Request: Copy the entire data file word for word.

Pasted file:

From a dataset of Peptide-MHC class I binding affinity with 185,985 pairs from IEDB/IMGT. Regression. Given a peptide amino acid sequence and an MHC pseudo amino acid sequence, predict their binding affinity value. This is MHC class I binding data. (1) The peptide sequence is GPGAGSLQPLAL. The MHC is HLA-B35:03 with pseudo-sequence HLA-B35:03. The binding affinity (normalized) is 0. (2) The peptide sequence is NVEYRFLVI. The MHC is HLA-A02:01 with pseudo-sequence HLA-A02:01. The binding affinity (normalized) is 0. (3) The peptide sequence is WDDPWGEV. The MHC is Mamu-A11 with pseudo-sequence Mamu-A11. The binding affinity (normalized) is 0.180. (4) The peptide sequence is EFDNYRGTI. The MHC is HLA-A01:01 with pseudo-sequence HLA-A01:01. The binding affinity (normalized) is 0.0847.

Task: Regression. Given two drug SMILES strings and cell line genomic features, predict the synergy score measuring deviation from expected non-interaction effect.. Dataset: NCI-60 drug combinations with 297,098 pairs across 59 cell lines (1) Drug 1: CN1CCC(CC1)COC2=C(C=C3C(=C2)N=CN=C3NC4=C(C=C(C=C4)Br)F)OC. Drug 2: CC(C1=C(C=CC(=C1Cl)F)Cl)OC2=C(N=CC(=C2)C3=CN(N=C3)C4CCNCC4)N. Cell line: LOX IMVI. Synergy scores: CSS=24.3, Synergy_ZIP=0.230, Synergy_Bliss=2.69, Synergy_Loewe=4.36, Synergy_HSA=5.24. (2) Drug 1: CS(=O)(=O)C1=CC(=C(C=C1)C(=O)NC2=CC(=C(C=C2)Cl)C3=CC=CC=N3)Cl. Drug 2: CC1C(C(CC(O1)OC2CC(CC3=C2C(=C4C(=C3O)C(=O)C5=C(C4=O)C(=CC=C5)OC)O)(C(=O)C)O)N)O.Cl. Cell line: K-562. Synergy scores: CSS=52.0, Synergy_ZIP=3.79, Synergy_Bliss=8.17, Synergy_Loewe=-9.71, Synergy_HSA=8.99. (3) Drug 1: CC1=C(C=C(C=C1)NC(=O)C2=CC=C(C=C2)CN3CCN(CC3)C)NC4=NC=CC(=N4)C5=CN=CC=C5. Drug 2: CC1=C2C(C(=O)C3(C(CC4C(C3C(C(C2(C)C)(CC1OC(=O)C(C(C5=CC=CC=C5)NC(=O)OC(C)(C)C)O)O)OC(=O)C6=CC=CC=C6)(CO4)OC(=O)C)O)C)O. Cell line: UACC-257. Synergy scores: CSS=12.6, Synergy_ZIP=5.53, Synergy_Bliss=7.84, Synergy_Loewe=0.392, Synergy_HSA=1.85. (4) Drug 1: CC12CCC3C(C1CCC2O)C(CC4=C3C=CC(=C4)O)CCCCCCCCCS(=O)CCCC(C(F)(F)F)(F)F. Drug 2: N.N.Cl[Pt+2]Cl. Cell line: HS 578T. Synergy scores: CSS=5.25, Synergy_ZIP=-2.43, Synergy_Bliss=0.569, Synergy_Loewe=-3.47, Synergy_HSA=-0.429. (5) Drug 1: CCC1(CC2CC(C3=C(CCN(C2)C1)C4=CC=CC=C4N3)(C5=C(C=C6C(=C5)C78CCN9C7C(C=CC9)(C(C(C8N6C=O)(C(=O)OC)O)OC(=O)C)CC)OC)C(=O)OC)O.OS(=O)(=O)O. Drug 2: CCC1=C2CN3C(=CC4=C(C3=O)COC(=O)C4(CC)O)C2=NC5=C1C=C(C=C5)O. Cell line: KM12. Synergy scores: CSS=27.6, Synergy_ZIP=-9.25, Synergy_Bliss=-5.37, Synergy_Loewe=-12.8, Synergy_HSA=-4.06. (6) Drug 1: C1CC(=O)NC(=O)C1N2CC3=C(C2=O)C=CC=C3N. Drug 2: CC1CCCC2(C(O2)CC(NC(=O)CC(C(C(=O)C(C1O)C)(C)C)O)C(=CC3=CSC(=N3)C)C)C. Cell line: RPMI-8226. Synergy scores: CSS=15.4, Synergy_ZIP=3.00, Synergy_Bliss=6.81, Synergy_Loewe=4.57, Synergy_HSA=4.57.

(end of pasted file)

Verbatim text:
From a dataset of Peptide-MHC class I binding affinity with 185,985 pairs from IEDB/IMGT. Regression. Given a peptide amino acid sequence and an MHC pseudo amino acid sequence, predict their binding affinity value. This is MHC class I binding data. (1) The peptide sequence is GPGAGSLQPLAL. The MHC is HLA-B35:03 with pseudo-sequence HLA-B35:03. The binding affinity (normalized) is 0. (2) The peptide sequence is NVEYRFLVI. The MHC is HLA-A02:01 with pseudo-sequence HLA-A02:01. The binding affinity (normalized) is 0. (3) The peptide sequence is WDDPWGEV. The MHC is Mamu-A11 with pseudo-sequence Mamu-A11. The binding affinity (normalized) is 0.180. (4) The peptide sequence is EFDNYRGTI. The MHC is HLA-A01:01 with pseudo-sequence HLA-A01:01. The binding affinity (normalized) is 0.0847.

Task: Regression. Given two drug SMILES strings and cell line genomic features, predict the synergy score measuring deviation from expected non-interaction effect.. Dataset: NCI-60 drug combinations with 297,098 pairs across 59 cell lines (1) Drug 1: CN1CCC(CC1)COC2=C(C=C3C(=C2)N=CN=C3NC4=C(C=C(C=C4)Br)F)OC. Drug 2: CC(C1=C(C=CC(=C1Cl)F)Cl)OC2=C(N=CC(=C2)C3=CN(N=C3)C4CCNCC4)N. Cell line: LOX IMVI. Synergy scores: CSS=24.3, Synergy_ZIP=0.230, Synergy_Bliss=2.69, Synergy_Loewe=4.36, Synergy_HSA=5.24. (2) Drug 1: CS(=O)(=O)C1=CC(=C(C=C1)C(=O)NC2=CC(=C(C=C2)Cl)C3=CC=CC=N3)Cl. Drug 2: CC1C(C(CC(O1)OC2CC(CC3=C2C(=C4C(=C3O)C(=O)C5=C(C4=O)C(=CC=C5)OC)O)(C(=O)C)O)N)O.Cl. Cell line: K-562. Synergy scores: CSS=52.0, Synergy_ZIP=3.79, Synergy_Bliss=8.17, Synergy_Loewe=-9.71, Synergy_HSA=8.99. (3) Drug 1: CC1=C(C=C(C=C1)NC(=O)C2=CC=C(C=C2)CN3CCN(CC3)C)NC4=NC=CC(=N4)C5=CN=CC=C5. Drug 2: CC1=C2C(C(=O)C3(C(CC4C(C3C(C(C2(C)C)(CC1OC(=O)C(C(C5=CC=CC=C5)NC(=O)OC(C)(C)C)O)O)OC(=O)C6=CC=CC=C6)(CO4)OC(=O)C)O)C)O. Cell line: UACC-257. Synergy scores: CSS=12.6, Synergy_ZIP=5.53, Synergy_Bliss=7.84, Synergy_Loewe=0.392, Synergy_HSA=1.85. (4) Drug 1: CC12CCC3C(C1CCC2O)C(CC4=C3C=CC(=C4)O)CCCCCCCCCS(=O)CCCC(C(F)(F)F)(F)F. Drug 2: N.N.Cl[Pt+2]Cl. Cell line: HS 578T. Synergy scores: CSS=5.25, Synergy_ZIP=-2.43, Synergy_Bliss=0.569, Synergy_Loewe=-3.47, Synergy_HSA=-0.429. (5) Drug 1: CCC1(CC2CC(C3=C(CCN(C2)C1)C4=CC=CC=C4N3)(C5=C(C=C6C(=C5)C78CCN9C7C(C=CC9)(C(C(C8N6C=O)(C(=O)OC)O)OC(=O)C)CC)OC)C(=O)OC)O.OS(=O)(=O)O. Drug 2: CCC1=C2CN3C(=CC4=C(C3=O)COC(=O)C4(CC)O)C2=NC5=C1C=C(C=C5)O. Cell line: KM12. Synergy scores: CSS=27.6, Synergy_ZIP=-9.25, Synergy_Bliss=-5.37, Synergy_Loewe=-12.8, Synergy_HSA=-4.06. (6) Drug 1: C1CC(=O)NC(=O)C1N2CC3=C(C2=O)C=CC=C3N. Drug 2: CC1CCCC2(C(O2)CC(NC(=O)CC(C(C(=O)C(C1O)C)(C)C)O)C(=CC3=CSC(=N3)C)C)C. Cell line: RPMI-8226. Synergy scores: CSS=15.4, Synergy_ZIP=3.00, Synergy_Bliss=6.81, Synergy_Loewe=4.57, Synergy_HSA=4.57.